Just fiercely loves us all.

(Carrie Newcomer, The Gathering of Spirits, 2001)

My heart is heavy with the darkness of the world, of “the evil people do” in the name of our own opinion, religion, political party, racial or economic privilege. Our collective anxiety, fear, anger, and hostility have led to so much division and violence—in our spirits and in relationships. We must

Flood the world with love.

The words are a meditation of love, peace and courage—and a good reminder of how to be a living light in the world. As the antidote to confusion, fear, hatred, and darkness, we must

Flood the world with love.

With so much darkness, “the best of what we all can be” is to

Flood the world with love.

 I want to “fiercely love,” to build others up, to “treat each other tenderly,” to ease another’s suffering, to remind others of their divine spark, to err on the side of compassion, to

Flood the world with love.

I want to be a light in this world. We are creators, too—with our thoughts, actions, and energy. We can either live in love or live in fear. Mother Teresa said, “If we have no peace, it is because we have forgotten we belong to each other.”

Flood the world with love.

St. Benedict instructs, “Let peace be your quest and aim.” (RB, Prologue 18) We cannot accept hate as the new normal. It can feel overwhelming at times—“I am only one person,” but we must, at least, try. We must “light every candle” that we can. We must

Flood the world with love.

The only word is “Courage”/ And the only answer “Love.” I pray for the courage to bring more light and less darkness in the world. And as I wait for the ultimate display of love that “The arms of God will gather in / Every sparrow that falls / And makes no separation / Just fiercely loves us all”, I choose, in all my imperfection, to 

Flood the world with love.

Read the original post in its entirety HERE.
And if you haven’t listened to I Heard an Owl, you must.

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Missionary Benedictines of Tutzing, chapel artwork, “The Living Water” 

A Busload of Hospitality: A Benedictine Pilgrimage, Part 4

“Pilgrimage calls us to yield our own agendas and follow where we are being led.” —Christine Valters Painter, The Soul of a Pilgrim: Eight Practices for the Journey Within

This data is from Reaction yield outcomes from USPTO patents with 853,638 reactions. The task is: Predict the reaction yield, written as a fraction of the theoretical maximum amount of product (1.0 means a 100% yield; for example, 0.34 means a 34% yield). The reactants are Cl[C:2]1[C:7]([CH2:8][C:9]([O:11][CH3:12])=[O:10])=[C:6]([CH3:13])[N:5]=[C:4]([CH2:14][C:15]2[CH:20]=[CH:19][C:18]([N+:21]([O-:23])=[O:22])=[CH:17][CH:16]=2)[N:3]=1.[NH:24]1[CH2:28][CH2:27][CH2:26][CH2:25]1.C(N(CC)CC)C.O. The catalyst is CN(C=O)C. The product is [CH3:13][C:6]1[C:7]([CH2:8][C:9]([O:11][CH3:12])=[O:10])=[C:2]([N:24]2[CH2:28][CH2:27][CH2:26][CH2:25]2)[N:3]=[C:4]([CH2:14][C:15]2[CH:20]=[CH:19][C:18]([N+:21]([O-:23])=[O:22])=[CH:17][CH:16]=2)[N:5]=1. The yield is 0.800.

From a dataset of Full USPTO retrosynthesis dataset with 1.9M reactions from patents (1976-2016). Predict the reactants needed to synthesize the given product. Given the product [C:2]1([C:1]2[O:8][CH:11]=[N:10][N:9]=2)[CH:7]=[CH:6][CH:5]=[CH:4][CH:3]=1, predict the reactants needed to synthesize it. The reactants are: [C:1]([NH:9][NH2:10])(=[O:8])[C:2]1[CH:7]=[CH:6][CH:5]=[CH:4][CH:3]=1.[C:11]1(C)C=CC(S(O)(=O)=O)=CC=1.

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Many times in the months leading up to the pilgrimage, I perused the informational brochure outlining where we would visit each day and where we would stay, anticipating the trip ahead. The pace and routine of the previous pilgrimage gave me a good idea of what to expect—but what is actually experienced lies in the gaps of the agenda, in the conversations and relationships with others, and in the details of the day that cannot be planned or controlled. This is where the grace of God enters—sometimes it is in the form of discomfort and challenges and other times in opportunities that new insights and “aha moments” of new understanding bring.

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I am at a threshold, a doorway, entering into a time and space of letting go as I pray in my mantra—“Trust God, peace like a river flows.” I know that surrender can eventually bring peace, wonder, surprise, openness, vulnerability, and/or joy, but I also know that not surrendering can bring tension, worry, expectation, guilt, anger, resentment, and/or disappointment. I want to surrender to whatever the moment brings. And if and when those less desirable, more challenging moments come, I want to surrender self-judgment too. Ultimately, surrender is transformational—not in the moment, but over time. The experiences and the accompanying feelings will percolate over days, weeks, months, and begin to define a new part of my self.

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“What’s your biggest takeaway?” many of my friends have asked.

My first thought is OMG, it was SO HOT!! How do people live without air conditioning?

The European heatwave made a big impression and impact, but it was only the last several days of our trip. There were many other takeaways that I will share as I travel through the itinerary in my reflections. Join me on the journey through Germany, Austria and Switzerland, the outer pilgrimage, and the inner pilgrimage as I share my biggest takeaways—

Hospitality—History—Humor—Humility—Heat —Home
(the H thing was a total coincidence, but I took it as a good sign to keep writing.) Continue reading “A Busload of Hospitality: A Benedictine Pilgrimage, Part 4”

Welcoming the Stranger: A Benedictine Pilgrimage, Part 3

“Let all guests who arrive be received as Christ”—Rule of St. Benedict 53:1

Officially the Benedictine pilgrimage part of my trip does not start until I connect with thirty-six other pilgrims, but as I reflect on the readings/homily from Sunday, July 21, 2019 (the 16th Sunday of Ordinary Time, Year C), it occurs to me that the week I spent with my cousins was just as much part of the pilgrimage. It was the embodiment of being Benedictine and of the hospitality demonstrated in these readings.

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For having only met once, Jefferey and Sabine were practically welcoming a stranger in their home and yet, they received me with enthusiasm, providing food, water, bath, and bed for several days. So, too, did Jennifer and Santhosh. They planned events and excursions; they took care of transportation and many other practical details. Jennifer rearranged a room, asked if I needed shampoo, soap, lotion, a light, a different blanket, more food, a glass of water…so much hospitality that Santhosh had to drag her out of the room, laughing, “Let her sleep, she is tired.” But, mostly we were in each other’s company—listening, talking, asking questions. We were present to each other.